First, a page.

It’s our job to make our kids love reading
When I was a wild, young thing in my 20’s reading angsty poetry, I came across three poignant lines in Letters of Recommendation, written by the incomparable poet, Yehuda Amichai.
“I remember my father waking me up
for early prayers*. He did it caressing
my forehead, not tearing the blankets away.”
A simple concept articulated so beautifully: that the best way to instil enthusiasm (or at least willingness) for a task in your child is to approach its beginning with tenderness.
I remembered Amichai’s words years later when I started reading books with my little one, hoping as I did so, that the activity would act as a cross-pollinator, and that my love for the written word would grow into alife-long love within her too.
As parents, we are wired to help our children reach their milestones, and reading is a milestone that is laden with gravitas. “We want to get kids reading, but they are under increasing pressure to do so, and it can overshadow the joy of this wonderful shared activity,” says Nancy Carlsson-Paige, Ed.D., a professor emerita at Lesley University, in Cambridge, Massachusetts, and the author of Taking Back Childhood.
What I have come to realise, is that it is my primary responsibility to teach my child to love reading, and how to read is a distant secondary focus. Reinforcing lessons and obsessing about literary fundamentals does not feature when my toddler and I sit together with a book. Rather, I want our time spent together with books to be associated with fun and joy.
If I treat books as though they are filled with wonder, then she will grow up believing that they are.
Create a magical scene
When my daughter and I get ready to read, I try to make the environment as visually enticing as possible. I create a fort, decorated with fairy lights, or set a picnic blanket close to the Yesterday, Today, Tomorrow bush in the garden and invite her stuffed pony to come too. I always bring out the ‘reading blanket’, which is the softest blankie in the house whose use is reserved solely for this auspicious activity.
When she is older, I plan to decorate our reading nooks together. Perhaps she will choose a tea party or volcano island theme. Either way, I want to co-create exciting spaces where she and I will enjoy storytime together (along with the whiteblanket).
Being read to
Even now, being read to (at the tender age of 40) is still one of my favourite things. For this reason, audiobooks are one of my biggest delights.
The good news is that audio books count as reading for children as they can help kids learn how to do it better. Hearing someone reading a book with confidence and expression will teach children to read the text accurately, and playing with pace, tone and characterisation makes the words come to life.
What about the movie
Like many others, I watched the Harry Potter movies while I was demolishing the book series. A new movie came out and I watched it; a new book came out and I read it. I remember seeing Daniel Radcliff on the screen and from then on, my own imaginings of Harry Potter went out of my head. No matter which books I read, I saw Daniel Radcliff as Harry; I saw Radcliff’s expressions and read the dialogue in his voice, and my own imagination simply stopped trying.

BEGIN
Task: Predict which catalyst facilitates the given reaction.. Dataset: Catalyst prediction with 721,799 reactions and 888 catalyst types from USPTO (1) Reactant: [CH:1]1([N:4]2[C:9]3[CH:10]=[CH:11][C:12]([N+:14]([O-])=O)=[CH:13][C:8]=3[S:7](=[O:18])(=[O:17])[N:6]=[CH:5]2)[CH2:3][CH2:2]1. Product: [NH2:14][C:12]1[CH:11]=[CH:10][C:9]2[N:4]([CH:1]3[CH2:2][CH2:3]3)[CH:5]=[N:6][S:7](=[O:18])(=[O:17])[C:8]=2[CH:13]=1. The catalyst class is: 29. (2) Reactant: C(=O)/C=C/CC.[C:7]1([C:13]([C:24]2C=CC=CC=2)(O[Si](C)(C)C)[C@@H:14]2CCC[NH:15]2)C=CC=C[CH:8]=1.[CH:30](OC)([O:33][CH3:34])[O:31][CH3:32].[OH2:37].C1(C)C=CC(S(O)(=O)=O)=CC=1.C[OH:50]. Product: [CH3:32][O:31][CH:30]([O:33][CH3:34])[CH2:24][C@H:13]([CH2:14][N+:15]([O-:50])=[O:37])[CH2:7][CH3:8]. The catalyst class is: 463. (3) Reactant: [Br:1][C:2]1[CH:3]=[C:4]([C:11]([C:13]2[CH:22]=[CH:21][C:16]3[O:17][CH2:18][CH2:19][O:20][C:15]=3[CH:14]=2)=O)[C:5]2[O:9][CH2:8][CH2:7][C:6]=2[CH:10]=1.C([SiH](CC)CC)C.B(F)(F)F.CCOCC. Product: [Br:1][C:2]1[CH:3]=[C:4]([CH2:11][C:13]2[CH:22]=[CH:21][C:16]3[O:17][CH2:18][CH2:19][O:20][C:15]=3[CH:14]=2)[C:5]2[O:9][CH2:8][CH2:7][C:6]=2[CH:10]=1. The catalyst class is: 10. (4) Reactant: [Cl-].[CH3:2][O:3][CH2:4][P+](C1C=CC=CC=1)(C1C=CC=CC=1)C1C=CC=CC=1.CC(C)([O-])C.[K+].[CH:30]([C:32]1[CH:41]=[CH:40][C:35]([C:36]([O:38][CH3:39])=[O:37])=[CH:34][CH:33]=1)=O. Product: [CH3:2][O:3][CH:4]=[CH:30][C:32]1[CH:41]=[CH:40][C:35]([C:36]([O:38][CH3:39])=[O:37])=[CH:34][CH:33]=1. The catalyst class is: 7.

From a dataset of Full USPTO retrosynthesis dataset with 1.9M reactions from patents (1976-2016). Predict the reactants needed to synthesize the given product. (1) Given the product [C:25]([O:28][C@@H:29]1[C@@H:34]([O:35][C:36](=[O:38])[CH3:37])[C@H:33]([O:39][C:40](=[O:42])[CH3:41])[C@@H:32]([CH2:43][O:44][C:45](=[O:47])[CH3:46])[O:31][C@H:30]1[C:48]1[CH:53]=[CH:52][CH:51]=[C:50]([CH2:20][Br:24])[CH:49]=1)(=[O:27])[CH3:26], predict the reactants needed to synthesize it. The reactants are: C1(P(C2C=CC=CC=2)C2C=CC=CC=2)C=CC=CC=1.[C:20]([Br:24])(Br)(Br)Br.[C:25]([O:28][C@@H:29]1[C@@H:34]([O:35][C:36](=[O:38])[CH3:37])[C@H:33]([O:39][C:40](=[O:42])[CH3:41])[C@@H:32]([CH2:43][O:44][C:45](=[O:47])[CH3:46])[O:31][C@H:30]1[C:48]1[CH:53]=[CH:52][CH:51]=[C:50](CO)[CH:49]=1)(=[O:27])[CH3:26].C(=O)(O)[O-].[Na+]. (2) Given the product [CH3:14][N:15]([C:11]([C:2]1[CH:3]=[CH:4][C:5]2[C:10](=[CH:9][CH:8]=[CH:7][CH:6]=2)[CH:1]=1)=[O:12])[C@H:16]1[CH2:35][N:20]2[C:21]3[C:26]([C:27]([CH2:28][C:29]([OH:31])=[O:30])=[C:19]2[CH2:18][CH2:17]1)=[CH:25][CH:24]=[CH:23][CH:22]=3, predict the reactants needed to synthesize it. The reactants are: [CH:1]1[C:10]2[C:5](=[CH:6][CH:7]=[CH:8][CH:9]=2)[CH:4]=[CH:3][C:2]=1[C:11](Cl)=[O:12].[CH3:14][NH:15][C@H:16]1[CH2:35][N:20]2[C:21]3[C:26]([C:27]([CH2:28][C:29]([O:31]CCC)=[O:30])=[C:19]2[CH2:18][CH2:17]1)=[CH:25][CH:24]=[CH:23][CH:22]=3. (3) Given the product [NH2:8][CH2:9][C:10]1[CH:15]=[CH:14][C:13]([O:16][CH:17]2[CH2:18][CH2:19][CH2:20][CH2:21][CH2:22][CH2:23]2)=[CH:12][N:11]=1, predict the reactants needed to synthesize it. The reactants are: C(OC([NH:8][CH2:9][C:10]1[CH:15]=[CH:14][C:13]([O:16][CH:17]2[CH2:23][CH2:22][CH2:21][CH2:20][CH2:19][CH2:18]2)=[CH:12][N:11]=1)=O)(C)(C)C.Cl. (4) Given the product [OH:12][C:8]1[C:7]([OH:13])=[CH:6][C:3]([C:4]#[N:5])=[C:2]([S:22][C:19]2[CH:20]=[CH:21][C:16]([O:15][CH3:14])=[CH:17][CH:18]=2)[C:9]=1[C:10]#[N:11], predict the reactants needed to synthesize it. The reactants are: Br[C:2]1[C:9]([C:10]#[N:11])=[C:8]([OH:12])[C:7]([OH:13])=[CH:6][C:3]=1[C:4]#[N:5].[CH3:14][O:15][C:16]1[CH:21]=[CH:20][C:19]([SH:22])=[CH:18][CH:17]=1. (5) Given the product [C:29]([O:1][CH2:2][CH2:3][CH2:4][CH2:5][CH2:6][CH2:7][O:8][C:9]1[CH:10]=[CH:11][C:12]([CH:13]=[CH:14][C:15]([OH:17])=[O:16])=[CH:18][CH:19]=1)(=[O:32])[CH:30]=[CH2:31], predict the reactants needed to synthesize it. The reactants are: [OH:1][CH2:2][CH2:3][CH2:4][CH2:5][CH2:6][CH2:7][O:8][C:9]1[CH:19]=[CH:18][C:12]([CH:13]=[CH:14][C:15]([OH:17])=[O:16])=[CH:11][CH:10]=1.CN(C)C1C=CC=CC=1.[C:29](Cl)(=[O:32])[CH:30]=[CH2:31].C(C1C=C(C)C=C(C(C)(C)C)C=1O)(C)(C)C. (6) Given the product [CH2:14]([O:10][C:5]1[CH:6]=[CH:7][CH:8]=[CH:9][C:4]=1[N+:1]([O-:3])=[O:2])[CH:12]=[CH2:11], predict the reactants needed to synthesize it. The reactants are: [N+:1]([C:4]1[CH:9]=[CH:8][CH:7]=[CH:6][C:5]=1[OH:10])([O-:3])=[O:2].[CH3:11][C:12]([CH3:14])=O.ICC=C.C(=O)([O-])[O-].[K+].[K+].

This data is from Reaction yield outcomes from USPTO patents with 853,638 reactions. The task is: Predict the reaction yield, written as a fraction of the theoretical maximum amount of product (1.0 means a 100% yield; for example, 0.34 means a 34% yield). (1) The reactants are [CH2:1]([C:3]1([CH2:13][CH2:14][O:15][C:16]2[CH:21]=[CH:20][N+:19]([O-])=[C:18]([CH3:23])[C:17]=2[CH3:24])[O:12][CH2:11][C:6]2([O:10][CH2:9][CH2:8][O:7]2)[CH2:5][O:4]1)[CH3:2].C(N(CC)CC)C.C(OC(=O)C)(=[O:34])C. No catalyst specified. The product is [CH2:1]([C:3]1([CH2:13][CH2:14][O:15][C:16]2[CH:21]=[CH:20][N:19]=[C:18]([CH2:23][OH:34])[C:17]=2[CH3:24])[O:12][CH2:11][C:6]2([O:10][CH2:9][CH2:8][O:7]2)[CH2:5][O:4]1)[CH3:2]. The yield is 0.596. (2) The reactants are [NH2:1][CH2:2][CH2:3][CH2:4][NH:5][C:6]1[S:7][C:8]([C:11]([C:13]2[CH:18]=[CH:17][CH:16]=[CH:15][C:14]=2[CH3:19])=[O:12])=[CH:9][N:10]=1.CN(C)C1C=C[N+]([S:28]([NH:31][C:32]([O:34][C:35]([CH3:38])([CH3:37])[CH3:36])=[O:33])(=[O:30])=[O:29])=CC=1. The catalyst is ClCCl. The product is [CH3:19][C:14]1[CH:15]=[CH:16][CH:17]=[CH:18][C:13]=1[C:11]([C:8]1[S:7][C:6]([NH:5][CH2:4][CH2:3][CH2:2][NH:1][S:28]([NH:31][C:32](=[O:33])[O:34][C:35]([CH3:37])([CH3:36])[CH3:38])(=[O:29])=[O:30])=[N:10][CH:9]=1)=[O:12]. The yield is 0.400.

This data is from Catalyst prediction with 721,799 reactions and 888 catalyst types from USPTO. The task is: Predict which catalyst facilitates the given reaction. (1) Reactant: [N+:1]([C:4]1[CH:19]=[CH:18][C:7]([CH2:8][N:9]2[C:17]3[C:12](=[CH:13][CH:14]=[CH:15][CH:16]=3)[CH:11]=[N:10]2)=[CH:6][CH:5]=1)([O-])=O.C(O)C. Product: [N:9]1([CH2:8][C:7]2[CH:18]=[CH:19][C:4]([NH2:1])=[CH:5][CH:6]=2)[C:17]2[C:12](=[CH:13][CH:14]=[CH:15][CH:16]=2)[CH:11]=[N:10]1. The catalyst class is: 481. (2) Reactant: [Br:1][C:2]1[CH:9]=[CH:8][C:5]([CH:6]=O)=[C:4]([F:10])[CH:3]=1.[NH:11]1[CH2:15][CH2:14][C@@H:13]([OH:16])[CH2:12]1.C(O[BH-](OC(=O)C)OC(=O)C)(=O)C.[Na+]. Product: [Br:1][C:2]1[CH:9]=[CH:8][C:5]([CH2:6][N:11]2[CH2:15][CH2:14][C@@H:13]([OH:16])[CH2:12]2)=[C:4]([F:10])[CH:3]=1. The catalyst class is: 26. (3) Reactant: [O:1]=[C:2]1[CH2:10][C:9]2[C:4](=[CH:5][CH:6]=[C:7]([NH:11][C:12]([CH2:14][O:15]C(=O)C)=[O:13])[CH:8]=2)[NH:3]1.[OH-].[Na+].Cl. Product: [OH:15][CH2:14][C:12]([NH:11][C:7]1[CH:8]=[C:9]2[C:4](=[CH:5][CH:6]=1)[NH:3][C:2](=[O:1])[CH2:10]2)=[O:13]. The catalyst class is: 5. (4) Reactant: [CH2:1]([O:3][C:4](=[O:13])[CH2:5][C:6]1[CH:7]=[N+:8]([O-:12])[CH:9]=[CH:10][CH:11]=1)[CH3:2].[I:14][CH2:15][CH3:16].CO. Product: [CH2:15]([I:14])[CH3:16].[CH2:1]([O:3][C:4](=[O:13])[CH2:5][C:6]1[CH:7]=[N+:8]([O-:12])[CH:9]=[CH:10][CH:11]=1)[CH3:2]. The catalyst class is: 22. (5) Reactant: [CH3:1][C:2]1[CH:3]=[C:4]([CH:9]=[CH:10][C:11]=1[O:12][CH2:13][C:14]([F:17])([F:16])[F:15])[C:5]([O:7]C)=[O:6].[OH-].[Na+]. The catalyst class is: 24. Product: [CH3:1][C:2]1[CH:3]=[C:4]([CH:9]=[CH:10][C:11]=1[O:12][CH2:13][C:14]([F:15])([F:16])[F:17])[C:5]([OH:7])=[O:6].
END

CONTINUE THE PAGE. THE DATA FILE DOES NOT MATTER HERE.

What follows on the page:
In truth, reading properly is hard work. Envisioning a character and lifting them off the page requires curiosity and creativity, and so it’s easy to see why more ‘reluctant young readers’ would prefer to simply watch the movie.
As parents trying to instil a love for reading, we should defend the book! So, choose a book that’s been adapted for the silver screen- The BFG, Alice in Wonderland- and enjoy reading the book together from cover to cover. When you’re done, warm up some popcorn and enjoy a family movie night with the film version. There is a great sense of accomplishment for the young reader in finishing the book first, and it opens a number of conversation avenues when comparing the two artistic mediums.
Books, books everywhere!
Yes, I have a bookshelf, but I keep my toddler’s books in neat piles all over the house. I want her to be surrounded by books, to reach for them, hold them, walk with them and flip through pages as she wishes.
Model the right behaviour
I remind myself that my child is constantly taking cues from me. She brushes her teeth when I do, and I hear her repeating my phrases (which can be shockingly embarrassing!) and wearing my facial expressions.
When she sees me engrossed in a book, she mimics my behaviour by sitting by herself and flipping through pages of her own storybooks. I talk with her about the books we read together, excitedly pointing out things in our daily life that reminds me of a character or plotline. I want her to see how excited I get about books, that they bring me joy, and that they can bring her joy too.
It's not a task
Daily reading will always be a part of my home life, and I am working hard so that the activity is never experienced as being forced on her. It is my job to help my daughter love reading from the start and ensure that she looks forward to the wonderful hours ahead of her that she can spend with the written word.
*Amichai was an awarded Israeli poet, nominated for the Nobel Prize in Literature. In this stanza, he is referring to Shacharit, the recital of early morning prayers in the Jewish faith.